# Assignment 2: Optimal Policies with Dynamic Programming

Welcome to Assignment 2. This notebook will help you understand:

- Policy Evaluation and Policy Improvement.
- Value and Policy Iteration.
- Bellman Equations.

## Gridworld City

Gridworld City, a thriving metropolis with a booming technology industry, has recently experienced an influx of grid-loving software engineers. Unfortunately, the city’s street parking system, which charges a fixed rate, is struggling to keep up with the increased demand. To address this, the city council has decided to modify the pricing scheme to better promote social welfare. In general, the city considers social welfare higher when more parking is being used, the exception being that the city prefers that at least one spot is left unoccupied (so that it is available in case someone really needs it). The city council has created a Markov decision process (MDP) to model the demand for parking with a reward function that reflects its preferences. Now the city has hired you — an expert in dynamic programming — to help determine an optimal policy.

## Preliminaries

You’ll need two imports to complete this assigment:

- numpy: The fundamental package for scientific computing with Python.
- tools: A module containing an environment and a plotting function.

There are also some other lines in the cell below that are used for grading and plotting — you needn’t worry about them.

In this notebook, all cells are locked except those that you are explicitly asked to modify. It is up to you to decide how to implement your solution in these cells, **but please do not import other libraries** — doing so will break the autograder.

1 | %matplotlib inline |

```
<Figure size 432x288 with 0 Axes>
```

In the city council’s parking MDP, states are nonnegative integers indicating how many parking spaces are occupied, actions are nonnegative integers designating the price of street parking, the reward is a real value describing the city’s preference for the situation, and time is discretized by hour. As might be expected, charging a high price is likely to decrease occupancy over the hour, while charging a low price is likely to increase it.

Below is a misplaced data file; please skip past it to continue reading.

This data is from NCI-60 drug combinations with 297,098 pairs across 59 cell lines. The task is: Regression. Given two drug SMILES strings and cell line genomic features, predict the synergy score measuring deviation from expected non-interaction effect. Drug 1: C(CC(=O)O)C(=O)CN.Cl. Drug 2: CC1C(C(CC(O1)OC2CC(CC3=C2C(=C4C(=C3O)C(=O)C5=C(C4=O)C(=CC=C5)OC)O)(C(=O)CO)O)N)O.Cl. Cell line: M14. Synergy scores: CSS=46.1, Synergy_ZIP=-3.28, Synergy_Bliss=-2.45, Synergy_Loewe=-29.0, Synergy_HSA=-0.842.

For now, let’s consider an environment with three parking spaces and three price points. Note that an environment with three parking spaces actually has four states — zero, one, two, or three spaces could be occupied.

1 | # --------------- |

The value function is a one-dimensional array where the $i$-th entry gives the value of $i$ spaces being occupied.

1 | V |

```
array([0., 0., 0., 0.])
```

We can represent the policy as a two-dimensional array where the $(i, j)$-th entry gives the probability of taking action $j$ in state $i$.

1 | pi |

```
array([[0.33333333, 0.33333333, 0.33333333],
[0.33333333, 0.33333333, 0.33333333],
[0.33333333, 0.33333333, 0.33333333],
[0.33333333, 0.33333333, 0.33333333]])
```

1 | pi[0] = [0.75, 0.11, 0.14] |

```
pi(A=0|S=0) = 0.75 pi(A=1|S=0) = 0.11 pi(A=2|S=0) = 0.14
pi(A=0|S=1) = 0.33 pi(A=1|S=1) = 0.33 pi(A=2|S=1) = 0.33
pi(A=0|S=2) = 0.33 pi(A=1|S=2) = 0.33 pi(A=2|S=2) = 0.33
pi(A=0|S=3) = 0.33 pi(A=1|S=3) = 0.33 pi(A=2|S=3) = 0.33
```

1 | V[0] = 1 |

We can visualize a value function and policy with the `plot`

function in the `tools`

module. On the left, the value function is displayed as a barplot. State zero has an expected return of ten, while the other states have an expected return of zero. On the right, the policy is displayed on a two-dimensional grid. Each vertical strip gives the policy at the labeled state. In state zero, action zero is the darkest because the agent’s policy makes this choice with the highest probability. In the other states the agent has the equiprobable policy, so the vertical strips are colored uniformly.

You can access the state space and the action set as attributes of the environment.